Congress urged to spend to put disabled to work Study panel says benefits would cost $17 billion

January 26, 1996|By John B. O'Donnell | John B. O'Donnell,SUN NATIONAL STAFF

WASHINGTON -- Congress was urged yesterday to increase aid to the disabled by billions of dollars even though the Republican majority has been moving to scale back disability programs run by the Social Security Administration.

The call for more assistance came from a panel of the National Academy of Social Insurance, a think tank headed by former Social Security Commissioner Robert M. Ball. The new or expanded benefits would cost more than $17 billion over five years.

Aimed at encouraging the disabled to work, the proposals include a new tax credit for the disabled working poor, vouchers so recipients can purchase vocational rehabilitation services from private vendors, and a 44 percent increase -- from $500 to $720 a month -- in the amount some recipients can earn without losing benefits.

The report, requested by the House Ways and Means Committee in 1991, was greeted enthusiastically by the Social Security Administration.

"We're just delighted," said Susan Daniels, who is in charge of disability policy for the Woodlawn agency. She said the panel's findings dovetail with the agency's efforts to find ways to get disability recipients back to work.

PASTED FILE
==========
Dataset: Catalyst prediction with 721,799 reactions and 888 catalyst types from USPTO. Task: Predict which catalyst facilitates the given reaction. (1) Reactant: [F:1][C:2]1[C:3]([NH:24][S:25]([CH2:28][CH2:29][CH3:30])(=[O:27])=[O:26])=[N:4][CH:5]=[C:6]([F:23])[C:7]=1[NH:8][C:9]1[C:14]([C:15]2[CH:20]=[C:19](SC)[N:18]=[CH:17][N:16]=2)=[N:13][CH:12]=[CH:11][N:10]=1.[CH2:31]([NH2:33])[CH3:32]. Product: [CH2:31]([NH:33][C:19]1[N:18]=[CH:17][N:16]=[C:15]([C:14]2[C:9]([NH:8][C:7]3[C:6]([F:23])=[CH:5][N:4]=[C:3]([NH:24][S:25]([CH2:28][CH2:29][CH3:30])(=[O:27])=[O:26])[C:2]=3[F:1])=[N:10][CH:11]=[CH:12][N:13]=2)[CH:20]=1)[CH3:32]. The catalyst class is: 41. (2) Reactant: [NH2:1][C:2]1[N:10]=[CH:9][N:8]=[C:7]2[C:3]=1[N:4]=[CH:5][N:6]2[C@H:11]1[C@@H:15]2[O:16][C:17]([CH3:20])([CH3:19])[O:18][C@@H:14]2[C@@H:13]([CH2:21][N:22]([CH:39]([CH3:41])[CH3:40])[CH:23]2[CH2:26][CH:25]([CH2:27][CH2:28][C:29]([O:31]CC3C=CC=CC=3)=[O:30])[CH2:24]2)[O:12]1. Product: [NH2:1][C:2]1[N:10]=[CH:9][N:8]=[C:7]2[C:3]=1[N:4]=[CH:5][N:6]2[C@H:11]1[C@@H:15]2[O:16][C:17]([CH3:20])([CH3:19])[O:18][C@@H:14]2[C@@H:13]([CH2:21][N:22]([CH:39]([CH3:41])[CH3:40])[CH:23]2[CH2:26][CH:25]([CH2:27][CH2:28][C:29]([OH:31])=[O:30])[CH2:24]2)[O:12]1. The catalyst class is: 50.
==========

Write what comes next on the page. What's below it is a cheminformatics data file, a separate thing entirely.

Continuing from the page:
On Capitol Hill, Rep. Jim Bunning, a Kentucky Republican who heads the Social Security subcommittee, promised "careful" consideration of the report but said it "seems to run counter to what many experts have told us."

Those experts, he said, assert that "the program is broken" and that "paying short-term -- rather than lifetime -- benefits to younger workers would be a powerful incentive to rehabilitation and return to productive employment."

A series in The Sun last January detailed serious problems with the disability programs, including children who get checks for marginal mental and behavioral problems; addicts and alcoholics using benefits to fuel their habits, sometimes fatally; and thousands of immigrants who make their way onto the rolls fraudulently.

The welfare bill that President Clinton vetoed Jan. 9 included a ban on benefits for legal aliens and tighter eligibility standards for children. A bill awaiting action would end benefits for addicts and alcoholics.

The panel last summer recommended minor changes in the children's program, but the report released yesterday did not deal with the troubled areas. Instead it offered a strong defense of SSA's two programs for the disabled: Disability Insurance (DI) for people who have worked and paid Social Security taxes, and Supplemental Security Income (SSI) for the poor who haven't paid those taxes.

The two programs cost $66 billion a year, with more than $52 TC billion going to working-age adults and their dependents. In less than five years, the benefits have soared more than 50 percent.

Yesterday, Jerry L. Mashaw, a Yale Law School professor who headed the panel, dismissed concern that the programs discourage work: "Going on disability insurance is not a good deal."

The panel's costliest proposal was the income tax credit for disabled workers, which would be available to DI and SSI recipients as well as to nonrecipients who meet certain criteria.

The panel estimated that 3.1 million people would be eligible and would collect $1,000 a year, over and above any other tax credit they receive.

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